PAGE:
Worth more

Understanding the personal impact of poverty 

Supplied by Alex Jarvis

When I was in grade 10, I partnered with a girl in cooking class. She was a bit rebellious and in constant conflict with her family. She was trying to sort things out though. Kneading dough together, we chatted about what we would be doing after school that day. I mentioned that I was staying at home and studying, maybe trying out a new recipe. Nothing exciting.

She was covered in flour when she turned to me and said, “your family must be so perfect. I bet your parents are doctors or lawyers and your entire family just eats dinner quietly.”

There was no spite in her voice. She was simply vocalizing what several of my other classmates had openly speculated about. I'd heard people suggest that my parents must be well-mannered academics or professionals who earned a handsome income.

Looking back, very few people actually knew about my personal background. Because I focused so intensely on academic and extracurricular activities very little was known about my life at home.

One of my younger siblings even attended the same high school as I did in my grade 12 year, but most my classmates assumed I was an only child. 

To my classmates and teachers, I was a determined, peaceful, well-behaved student who threw herself into work. I strived to be a model student: my assignments were never late, I was head of student government and I ran several other volunteer initiatives, all while maintaining an A+ average.

What people didn’t know was that as I helped to organize the food drive at my school, my family received annual Christmas food baskets.

When donation day arrived, my mom would open our cupboards and take down some canned goods. She’d hand them to me and joke “these are just going to end up back in these cupboards when December rolls around.” Although her words were light, I knew that it hurt her to admit. I would take the cans without a word and deposit them in the donation pile.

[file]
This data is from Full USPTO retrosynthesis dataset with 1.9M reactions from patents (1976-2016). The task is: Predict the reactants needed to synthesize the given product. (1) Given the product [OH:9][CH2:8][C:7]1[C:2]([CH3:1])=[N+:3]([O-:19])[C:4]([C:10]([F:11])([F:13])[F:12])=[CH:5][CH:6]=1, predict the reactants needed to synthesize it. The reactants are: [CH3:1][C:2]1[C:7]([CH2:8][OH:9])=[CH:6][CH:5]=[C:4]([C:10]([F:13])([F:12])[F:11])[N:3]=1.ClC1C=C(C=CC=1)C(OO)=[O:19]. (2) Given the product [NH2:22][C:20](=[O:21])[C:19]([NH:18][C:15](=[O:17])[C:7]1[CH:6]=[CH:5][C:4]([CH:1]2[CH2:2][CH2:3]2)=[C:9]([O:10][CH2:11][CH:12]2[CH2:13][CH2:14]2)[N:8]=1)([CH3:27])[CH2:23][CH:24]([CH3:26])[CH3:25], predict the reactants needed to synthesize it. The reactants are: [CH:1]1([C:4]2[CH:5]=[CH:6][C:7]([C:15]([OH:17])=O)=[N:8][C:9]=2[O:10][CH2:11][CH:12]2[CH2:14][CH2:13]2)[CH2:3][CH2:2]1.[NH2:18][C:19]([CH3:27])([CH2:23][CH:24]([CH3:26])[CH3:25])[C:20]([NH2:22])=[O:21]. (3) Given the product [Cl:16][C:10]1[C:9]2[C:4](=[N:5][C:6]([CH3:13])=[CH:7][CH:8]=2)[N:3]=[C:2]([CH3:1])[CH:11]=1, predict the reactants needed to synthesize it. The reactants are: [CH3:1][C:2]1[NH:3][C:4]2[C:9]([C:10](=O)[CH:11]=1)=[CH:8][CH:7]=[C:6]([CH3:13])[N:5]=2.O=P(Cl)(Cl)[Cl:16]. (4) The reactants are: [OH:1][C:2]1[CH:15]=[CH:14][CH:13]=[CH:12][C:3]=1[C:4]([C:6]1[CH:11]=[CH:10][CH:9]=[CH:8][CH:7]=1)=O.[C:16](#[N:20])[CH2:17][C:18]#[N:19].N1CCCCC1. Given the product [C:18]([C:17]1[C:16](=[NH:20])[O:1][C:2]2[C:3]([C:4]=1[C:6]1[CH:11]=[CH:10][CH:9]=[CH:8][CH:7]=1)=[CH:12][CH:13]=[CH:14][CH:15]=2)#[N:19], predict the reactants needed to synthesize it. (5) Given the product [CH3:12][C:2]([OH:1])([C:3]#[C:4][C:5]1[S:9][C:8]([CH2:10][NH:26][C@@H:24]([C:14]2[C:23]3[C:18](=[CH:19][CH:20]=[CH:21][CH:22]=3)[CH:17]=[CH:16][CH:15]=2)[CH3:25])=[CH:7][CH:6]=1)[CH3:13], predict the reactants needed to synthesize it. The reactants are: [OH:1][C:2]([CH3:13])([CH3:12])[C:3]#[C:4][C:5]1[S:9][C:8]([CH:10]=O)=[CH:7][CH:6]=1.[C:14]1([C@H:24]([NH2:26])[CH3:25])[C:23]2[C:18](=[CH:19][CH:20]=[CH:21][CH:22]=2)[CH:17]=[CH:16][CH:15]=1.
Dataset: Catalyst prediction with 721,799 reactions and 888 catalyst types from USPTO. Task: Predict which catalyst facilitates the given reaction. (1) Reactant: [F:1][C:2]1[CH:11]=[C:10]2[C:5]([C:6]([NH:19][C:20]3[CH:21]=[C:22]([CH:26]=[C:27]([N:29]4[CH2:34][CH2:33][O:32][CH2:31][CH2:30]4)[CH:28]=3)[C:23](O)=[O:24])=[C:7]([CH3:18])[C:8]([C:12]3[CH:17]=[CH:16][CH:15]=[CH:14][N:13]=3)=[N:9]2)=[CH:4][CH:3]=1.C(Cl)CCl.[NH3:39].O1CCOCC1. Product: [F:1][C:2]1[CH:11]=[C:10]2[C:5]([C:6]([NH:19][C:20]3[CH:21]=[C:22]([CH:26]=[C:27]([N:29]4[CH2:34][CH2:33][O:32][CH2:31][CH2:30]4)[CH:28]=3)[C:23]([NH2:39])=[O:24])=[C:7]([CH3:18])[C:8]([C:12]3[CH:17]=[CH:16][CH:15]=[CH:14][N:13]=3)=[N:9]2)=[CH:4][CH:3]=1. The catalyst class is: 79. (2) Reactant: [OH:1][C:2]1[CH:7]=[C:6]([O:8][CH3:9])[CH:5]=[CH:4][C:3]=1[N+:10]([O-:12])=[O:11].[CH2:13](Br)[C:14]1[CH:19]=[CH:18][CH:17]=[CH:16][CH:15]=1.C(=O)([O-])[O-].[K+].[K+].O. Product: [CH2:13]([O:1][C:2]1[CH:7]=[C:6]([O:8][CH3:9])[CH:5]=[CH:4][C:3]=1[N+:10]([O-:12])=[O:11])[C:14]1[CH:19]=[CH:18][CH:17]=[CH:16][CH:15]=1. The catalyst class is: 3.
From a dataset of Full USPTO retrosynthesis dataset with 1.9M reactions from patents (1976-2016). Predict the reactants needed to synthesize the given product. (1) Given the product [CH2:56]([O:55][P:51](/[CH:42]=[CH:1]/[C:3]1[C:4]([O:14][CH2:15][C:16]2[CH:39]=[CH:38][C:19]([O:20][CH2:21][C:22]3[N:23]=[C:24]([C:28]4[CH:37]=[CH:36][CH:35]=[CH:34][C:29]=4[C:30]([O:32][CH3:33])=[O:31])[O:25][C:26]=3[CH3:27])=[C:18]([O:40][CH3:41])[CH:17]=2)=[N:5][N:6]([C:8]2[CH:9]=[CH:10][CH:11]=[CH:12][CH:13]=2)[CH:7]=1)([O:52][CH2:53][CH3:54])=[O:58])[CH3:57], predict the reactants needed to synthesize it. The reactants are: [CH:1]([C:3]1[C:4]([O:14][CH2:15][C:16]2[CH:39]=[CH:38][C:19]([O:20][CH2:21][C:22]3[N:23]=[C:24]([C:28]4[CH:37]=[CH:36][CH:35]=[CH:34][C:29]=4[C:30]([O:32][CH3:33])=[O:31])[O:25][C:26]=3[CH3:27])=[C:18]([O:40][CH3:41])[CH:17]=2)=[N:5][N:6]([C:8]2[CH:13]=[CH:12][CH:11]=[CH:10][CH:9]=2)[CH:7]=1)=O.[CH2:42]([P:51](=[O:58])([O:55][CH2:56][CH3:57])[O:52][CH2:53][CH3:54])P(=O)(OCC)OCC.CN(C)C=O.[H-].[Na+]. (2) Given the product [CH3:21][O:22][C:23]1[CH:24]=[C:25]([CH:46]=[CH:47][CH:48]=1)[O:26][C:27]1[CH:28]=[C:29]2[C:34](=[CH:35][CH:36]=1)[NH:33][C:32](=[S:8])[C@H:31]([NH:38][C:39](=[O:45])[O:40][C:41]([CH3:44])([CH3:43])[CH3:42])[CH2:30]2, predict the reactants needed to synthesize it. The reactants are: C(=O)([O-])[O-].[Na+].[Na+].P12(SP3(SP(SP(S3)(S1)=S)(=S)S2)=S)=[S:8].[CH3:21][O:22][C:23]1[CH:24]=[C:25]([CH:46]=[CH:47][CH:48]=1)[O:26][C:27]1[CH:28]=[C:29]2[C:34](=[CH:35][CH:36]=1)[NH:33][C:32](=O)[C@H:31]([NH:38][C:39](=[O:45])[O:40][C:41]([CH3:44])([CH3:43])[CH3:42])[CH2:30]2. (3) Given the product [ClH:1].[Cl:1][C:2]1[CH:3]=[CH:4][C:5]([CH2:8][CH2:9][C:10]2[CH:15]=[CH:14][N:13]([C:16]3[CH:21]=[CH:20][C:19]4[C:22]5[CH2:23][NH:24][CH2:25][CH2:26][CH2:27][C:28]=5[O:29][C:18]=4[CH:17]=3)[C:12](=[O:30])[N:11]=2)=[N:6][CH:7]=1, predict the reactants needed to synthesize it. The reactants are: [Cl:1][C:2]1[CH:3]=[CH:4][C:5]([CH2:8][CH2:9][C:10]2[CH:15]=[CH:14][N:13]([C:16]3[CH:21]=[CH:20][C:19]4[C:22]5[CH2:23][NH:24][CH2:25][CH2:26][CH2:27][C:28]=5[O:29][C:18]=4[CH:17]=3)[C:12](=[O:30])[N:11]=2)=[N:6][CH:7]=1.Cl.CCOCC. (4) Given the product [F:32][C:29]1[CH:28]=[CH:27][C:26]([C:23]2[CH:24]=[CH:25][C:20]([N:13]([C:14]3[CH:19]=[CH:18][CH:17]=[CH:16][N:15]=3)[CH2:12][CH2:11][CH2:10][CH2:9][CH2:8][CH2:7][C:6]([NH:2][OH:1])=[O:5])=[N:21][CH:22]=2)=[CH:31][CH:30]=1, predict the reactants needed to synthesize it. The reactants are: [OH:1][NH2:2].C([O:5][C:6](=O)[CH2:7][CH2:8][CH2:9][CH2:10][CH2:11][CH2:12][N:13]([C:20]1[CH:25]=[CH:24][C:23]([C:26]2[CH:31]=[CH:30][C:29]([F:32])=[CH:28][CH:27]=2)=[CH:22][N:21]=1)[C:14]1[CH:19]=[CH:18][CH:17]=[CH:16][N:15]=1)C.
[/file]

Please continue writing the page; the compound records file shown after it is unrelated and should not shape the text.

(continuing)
The truth was my mother wasn’t a doctor or a lawyer. My mother did have a successful career but a nasty divorce from my absentee father had spiraled into years of taking low-paying, unsustainable jobs and unemployment. 

My family existed in a constant mode of survival. She tried so, so hard, but it was barely possible for my unemployed mother to provide food or other necessities for three growing children. I knew that she felt a lot of shame. I knew that she was trying her best.

But it was hard. I don’t think people understand how much stress poverty places on families. Some days I would come home after a day without much food. I'd been cutting down on lunches so there would be more for my two siblings. But when dinnertime came there still wasn’t much. 

I remember one December when we ran out of propane. The propane company refused to deliver because we were unable to pay our outstanding bill (I can’t really blame them). We lived in a rickety, old, country home. It got so cold I could see my breath inside the house. Some nights, I had to do my homework with gloves. But I still managed to turn my assignments in on time.

Memories of my adolescent years are crowded with sensations of being cold, hungry, stressed and afraid. Afraid for my mother and what would happen if we couldn’t pay the bills. Scared for my future.

I never wanted to end up like this. But even then, considering how scared I was, I could never fathom how intensely frightened my mother was. How terrified she must have been — to provide for three children on her own, without an income or any support from my father. 

But she got up each morning and she continued to search for a job that would return her to the wage she earned before the divorce. I don’t know how, but she always found a way to afford some food. She’ll always be my hero for making it through each day.